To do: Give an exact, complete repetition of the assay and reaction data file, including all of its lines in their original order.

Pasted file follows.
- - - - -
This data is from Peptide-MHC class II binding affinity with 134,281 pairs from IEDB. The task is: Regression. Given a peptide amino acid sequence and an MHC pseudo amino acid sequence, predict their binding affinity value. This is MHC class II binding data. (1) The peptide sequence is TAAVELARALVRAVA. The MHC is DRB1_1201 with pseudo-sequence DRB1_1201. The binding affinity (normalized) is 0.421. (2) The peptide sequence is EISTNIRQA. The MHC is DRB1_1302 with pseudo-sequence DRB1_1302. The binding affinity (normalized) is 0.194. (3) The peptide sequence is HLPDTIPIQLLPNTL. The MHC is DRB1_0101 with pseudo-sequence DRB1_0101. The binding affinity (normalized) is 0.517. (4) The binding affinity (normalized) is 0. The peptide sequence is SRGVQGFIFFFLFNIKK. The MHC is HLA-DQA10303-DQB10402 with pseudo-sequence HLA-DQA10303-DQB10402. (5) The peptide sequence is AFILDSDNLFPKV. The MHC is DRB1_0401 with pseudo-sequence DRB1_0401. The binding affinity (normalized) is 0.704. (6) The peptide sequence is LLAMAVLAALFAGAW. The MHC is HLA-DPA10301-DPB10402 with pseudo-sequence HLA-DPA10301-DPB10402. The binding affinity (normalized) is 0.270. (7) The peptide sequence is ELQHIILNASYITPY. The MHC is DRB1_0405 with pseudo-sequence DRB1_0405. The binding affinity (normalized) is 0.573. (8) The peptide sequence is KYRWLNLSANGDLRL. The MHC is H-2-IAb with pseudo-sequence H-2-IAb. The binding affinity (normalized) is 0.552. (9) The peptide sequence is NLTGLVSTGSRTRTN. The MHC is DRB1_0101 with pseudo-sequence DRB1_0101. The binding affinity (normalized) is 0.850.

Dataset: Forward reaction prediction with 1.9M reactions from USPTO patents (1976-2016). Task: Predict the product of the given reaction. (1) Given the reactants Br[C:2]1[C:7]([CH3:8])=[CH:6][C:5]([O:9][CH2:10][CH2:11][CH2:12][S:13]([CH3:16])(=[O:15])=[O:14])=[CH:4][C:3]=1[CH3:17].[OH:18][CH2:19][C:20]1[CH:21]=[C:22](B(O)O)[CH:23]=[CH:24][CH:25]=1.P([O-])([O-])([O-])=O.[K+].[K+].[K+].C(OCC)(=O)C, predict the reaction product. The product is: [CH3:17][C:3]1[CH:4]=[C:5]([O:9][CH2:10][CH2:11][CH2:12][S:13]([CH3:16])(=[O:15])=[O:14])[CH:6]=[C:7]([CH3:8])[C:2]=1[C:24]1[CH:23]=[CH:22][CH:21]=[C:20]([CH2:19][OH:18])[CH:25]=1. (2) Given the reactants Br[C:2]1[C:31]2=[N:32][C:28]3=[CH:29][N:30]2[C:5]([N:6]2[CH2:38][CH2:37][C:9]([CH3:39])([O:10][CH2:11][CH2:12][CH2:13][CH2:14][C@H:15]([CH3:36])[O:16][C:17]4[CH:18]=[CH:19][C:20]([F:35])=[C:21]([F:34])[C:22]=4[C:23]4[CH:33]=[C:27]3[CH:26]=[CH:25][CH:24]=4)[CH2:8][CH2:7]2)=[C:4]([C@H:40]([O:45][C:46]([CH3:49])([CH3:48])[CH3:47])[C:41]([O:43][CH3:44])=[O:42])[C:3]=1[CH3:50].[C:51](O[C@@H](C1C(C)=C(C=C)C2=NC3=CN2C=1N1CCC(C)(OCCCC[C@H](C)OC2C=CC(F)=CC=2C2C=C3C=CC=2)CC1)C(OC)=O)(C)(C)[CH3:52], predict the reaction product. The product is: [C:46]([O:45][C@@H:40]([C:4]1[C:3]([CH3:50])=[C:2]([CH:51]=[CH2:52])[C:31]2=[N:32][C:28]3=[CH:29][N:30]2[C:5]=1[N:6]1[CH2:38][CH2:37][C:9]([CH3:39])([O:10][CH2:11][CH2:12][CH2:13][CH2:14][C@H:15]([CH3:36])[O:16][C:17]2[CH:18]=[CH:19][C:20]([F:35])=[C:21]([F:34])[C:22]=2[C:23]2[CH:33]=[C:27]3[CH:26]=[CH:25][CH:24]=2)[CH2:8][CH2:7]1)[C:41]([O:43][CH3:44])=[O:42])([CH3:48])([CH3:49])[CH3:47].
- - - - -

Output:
This data is from Peptide-MHC class II binding affinity with 134,281 pairs from IEDB. The task is: Regression. Given a peptide amino acid sequence and an MHC pseudo amino acid sequence, predict their binding affinity value. This is MHC class II binding data. (1) The peptide sequence is TAAVELARALVRAVA. The MHC is DRB1_1201 with pseudo-sequence DRB1_1201. The binding affinity (normalized) is 0.421. (2) The peptide sequence is EISTNIRQA. The MHC is DRB1_1302 with pseudo-sequence DRB1_1302. The binding affinity (normalized) is 0.194. (3) The peptide sequence is HLPDTIPIQLLPNTL. The MHC is DRB1_0101 with pseudo-sequence DRB1_0101. The binding affinity (normalized) is 0.517. (4) The binding affinity (normalized) is 0. The peptide sequence is SRGVQGFIFFFLFNIKK. The MHC is HLA-DQA10303-DQB10402 with pseudo-sequence HLA-DQA10303-DQB10402. (5) The peptide sequence is AFILDSDNLFPKV. The MHC is DRB1_0401 with pseudo-sequence DRB1_0401. The binding affinity (normalized) is 0.704. (6) The peptide sequence is LLAMAVLAALFAGAW. The MHC is HLA-DPA10301-DPB10402 with pseudo-sequence HLA-DPA10301-DPB10402. The binding affinity (normalized) is 0.270. (7) The peptide sequence is ELQHIILNASYITPY. The MHC is DRB1_0405 with pseudo-sequence DRB1_0405. The binding affinity (normalized) is 0.573. (8) The peptide sequence is KYRWLNLSANGDLRL. The MHC is H-2-IAb with pseudo-sequence H-2-IAb. The binding affinity (normalized) is 0.552. (9) The peptide sequence is NLTGLVSTGSRTRTN. The MHC is DRB1_0101 with pseudo-sequence DRB1_0101. The binding affinity (normalized) is 0.850.

Dataset: Forward reaction prediction with 1.9M reactions from USPTO patents (1976-2016). Task: Predict the product of the given reaction. (1) Given the reactants Br[C:2]1[C:7]([CH3:8])=[CH:6][C:5]([O:9][CH2:10][CH2:11][CH2:12][S:13]([CH3:16])(=[O:15])=[O:14])=[CH:4][C:3]=1[CH3:17].[OH:18][CH2:19][C:20]1[CH:21]=[C:22](B(O)O)[CH:23]=[CH:24][CH:25]=1.P([O-])([O-])([O-])=O.[K+].[K+].[K+].C(OCC)(=O)C, predict the reaction product. The product is: [CH3:17][C:3]1[CH:4]=[C:5]([O:9][CH2:10][CH2:11][CH2:12][S:13]([CH3:16])(=[O:15])=[O:14])[CH:6]=[C:7]([CH3:8])[C:2]=1[C:24]1[CH:23]=[CH:22][CH:21]=[C:20]([CH2:19][OH:18])[CH:25]=1. (2) Given the reactants Br[C:2]1[C:31]2=[N:32][C:28]3=[CH:29][N:30]2[C:5]([N:6]2[CH2:38][CH2:37][C:9]([CH3:39])([O:10][CH2:11][CH2:12][CH2:13][CH2:14][C@H:15]([CH3:36])[O:16][C:17]4[CH:18]=[CH:19][C:20]([F:35])=[C:21]([F:34])[C:22]=4[C:23]4[CH:33]=[C:27]3[CH:26]=[CH:25][CH:24]=4)[CH2:8][CH2:7]2)=[C:4]([C@H:40]([O:45][C:46]([CH3:49])([CH3:48])[CH3:47])[C:41]([O:43][CH3:44])=[O:42])[C:3]=1[CH3:50].[C:51](O[C@@H](C1C(C)=C(C=C)C2=NC3=CN2C=1N1CCC(C)(OCCCC[C@H](C)OC2C=CC(F)=CC=2C2C=C3C=CC=2)CC1)C(OC)=O)(C)(C)[CH3:52], predict the reaction product. The product is: [C:46]([O:45][C@@H:40]([C:4]1[C:3]([CH3:50])=[C:2]([CH:51]=[CH2:52])[C:31]2=[N:32][C:28]3=[CH:29][N:30]2[C:5]=1[N:6]1[CH2:38][CH2:37][C:9]([CH3:39])([O:10][CH2:11][CH2:12][CH2:13][CH2:14][C@H:15]([CH3:36])[O:16][C:17]2[CH:18]=[CH:19][C:20]([F:35])=[C:21]([F:34])[C:22]=2[C:23]2[CH:33]=[C:27]3[CH:26]=[CH:25][CH:24]=2)[CH2:8][CH2:7]1)[C:41]([O:43][CH3:44])=[O:42])([CH3:48])([CH3:49])[CH3:47].